Simran: Your passion for these projects is so clear! You’ve become such a prominent member of the Tableau community in a relatively short amount of time. How were you able to balance that with being a student and working on visualizations while still pursuing your own learning journey?
Dzifa: When I was a student, I had a lot more free time on the weekends. During the pandemic, I discovered that I’m a homebody. I love hanging out with my friends and going out, but there’s just something about staying home on the weekend and vizzing that gets me in a flow state and makes me so happy.
I also keep a running list of viz ideas. If I’m watching a movie or I’m outside or I’m at McDonald’s and want to viz the number of chicken nuggets I eat per day, I’ll add the idea to the list. I get my best ideas when I’m eating or showering. When I have that burst of creative energy and inspirations from say a newspaper or the grocery store or Pinterest, I’ll get this vision of what the viz will look like, so that will be my spark to start creating.
Earlier this year, I took a few months off social media which was beneficial for my creative flow and energy. I didn’t post my work on Twitter or anything, just Tableau Public. I was cranking out some good, creative work that I was proud of. I think I’d like to do this maybe once or twice a year. My role in the Tableau community is definitely a two-sided coin–it’s great that I get to inspire people, but my biggest fear is that I’ve reached my peak and that I have already made my best work. Sometimes it’s nice to get away and not feel the pressure that I’m putting on myself which allows me to refocus and have that inspiration to just make viz.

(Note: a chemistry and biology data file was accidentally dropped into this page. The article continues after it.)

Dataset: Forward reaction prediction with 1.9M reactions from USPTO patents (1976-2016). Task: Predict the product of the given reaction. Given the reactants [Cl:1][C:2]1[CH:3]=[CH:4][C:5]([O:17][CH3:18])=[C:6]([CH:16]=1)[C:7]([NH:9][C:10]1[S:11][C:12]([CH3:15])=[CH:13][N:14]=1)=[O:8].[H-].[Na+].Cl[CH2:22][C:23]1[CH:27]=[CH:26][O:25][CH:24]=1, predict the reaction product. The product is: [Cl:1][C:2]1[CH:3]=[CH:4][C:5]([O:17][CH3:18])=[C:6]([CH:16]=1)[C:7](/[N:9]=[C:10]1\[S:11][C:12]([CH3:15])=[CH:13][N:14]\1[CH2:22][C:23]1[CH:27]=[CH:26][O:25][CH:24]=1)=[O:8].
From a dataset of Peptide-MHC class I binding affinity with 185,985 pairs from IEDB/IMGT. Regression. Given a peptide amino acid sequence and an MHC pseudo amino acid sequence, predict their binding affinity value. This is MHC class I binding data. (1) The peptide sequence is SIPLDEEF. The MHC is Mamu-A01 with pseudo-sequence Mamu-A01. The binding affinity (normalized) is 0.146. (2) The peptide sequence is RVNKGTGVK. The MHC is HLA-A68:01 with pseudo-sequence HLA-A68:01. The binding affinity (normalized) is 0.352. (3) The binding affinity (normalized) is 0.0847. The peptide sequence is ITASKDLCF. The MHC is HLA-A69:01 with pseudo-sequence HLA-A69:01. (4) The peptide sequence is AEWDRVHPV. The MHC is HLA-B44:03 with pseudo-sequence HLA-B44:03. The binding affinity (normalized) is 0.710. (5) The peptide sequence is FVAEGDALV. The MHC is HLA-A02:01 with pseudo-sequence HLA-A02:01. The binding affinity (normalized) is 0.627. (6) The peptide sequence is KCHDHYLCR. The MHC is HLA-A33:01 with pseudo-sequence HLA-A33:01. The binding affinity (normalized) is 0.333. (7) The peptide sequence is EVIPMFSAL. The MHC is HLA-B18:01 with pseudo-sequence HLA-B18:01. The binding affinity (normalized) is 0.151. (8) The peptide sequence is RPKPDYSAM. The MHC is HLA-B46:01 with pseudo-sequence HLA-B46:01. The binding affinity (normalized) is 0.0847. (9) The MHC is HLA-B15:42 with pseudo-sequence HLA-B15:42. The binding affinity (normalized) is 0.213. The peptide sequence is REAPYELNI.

Simran: I’m curious…as you started becoming more visible in the Tableau community, did you ever get nervous about sharing your work with a larger audience? What advice would you give to someone facing that?
Dzifa: That is so so real. The first big thing that happened to me was being featured in someone’s Tableau Follow Friday. I couldn’t help thinking that the next work that I put out had to be good or else people would say, “Why did I just follow her? She sucks.” I just get into my head sometimes. If I create something and I’m scared to post it, I’ll step away for a bit. I’ll ask myself: “Is this my best work at this moment?” If the answer is yes, if I feel satisfied and happy with my work and effort, then that’s all I can ask for right now and I’ll hit send. At the end of the day, vizzing is a hobby that brings me joy and I don’t ever want to lose that feeling.
Simran: One thing that really intrigued me was the flow state that you get in. How do you set boundaries, especially when your pursuit of visualization as a hobby is in a professional space and is so screen-based?
Dzifa: I like that question! I am a fan of the Pomodoro method where you work for 25 minutes and take a break for five minutes, but when you’re in that flow state, you don’t want to take a break. That’s why I like to break my projects up into phases. For example, I’ll set an intention to get my annotations done and when I finish, even if I’m breaking my flow state, I know that I’m leaving it in a safe state where I can come back and jump right in.
Something else I’ve been doing recently is reading books about data which is nice–to not be looking at a screen–and still have that inspiration to get that creative flow going.
Simran: I’d love to hear more about some of these data books you’ve been reading!
Dzifa: One that I bought was W.E.B. Du Bois’ Data Portraits book. This was around the Du Bois challenge and I was hooked. I knew he was a civil rights activist and historian, but I had no idea he was a dataviz innovator, so that was interesting to dive into.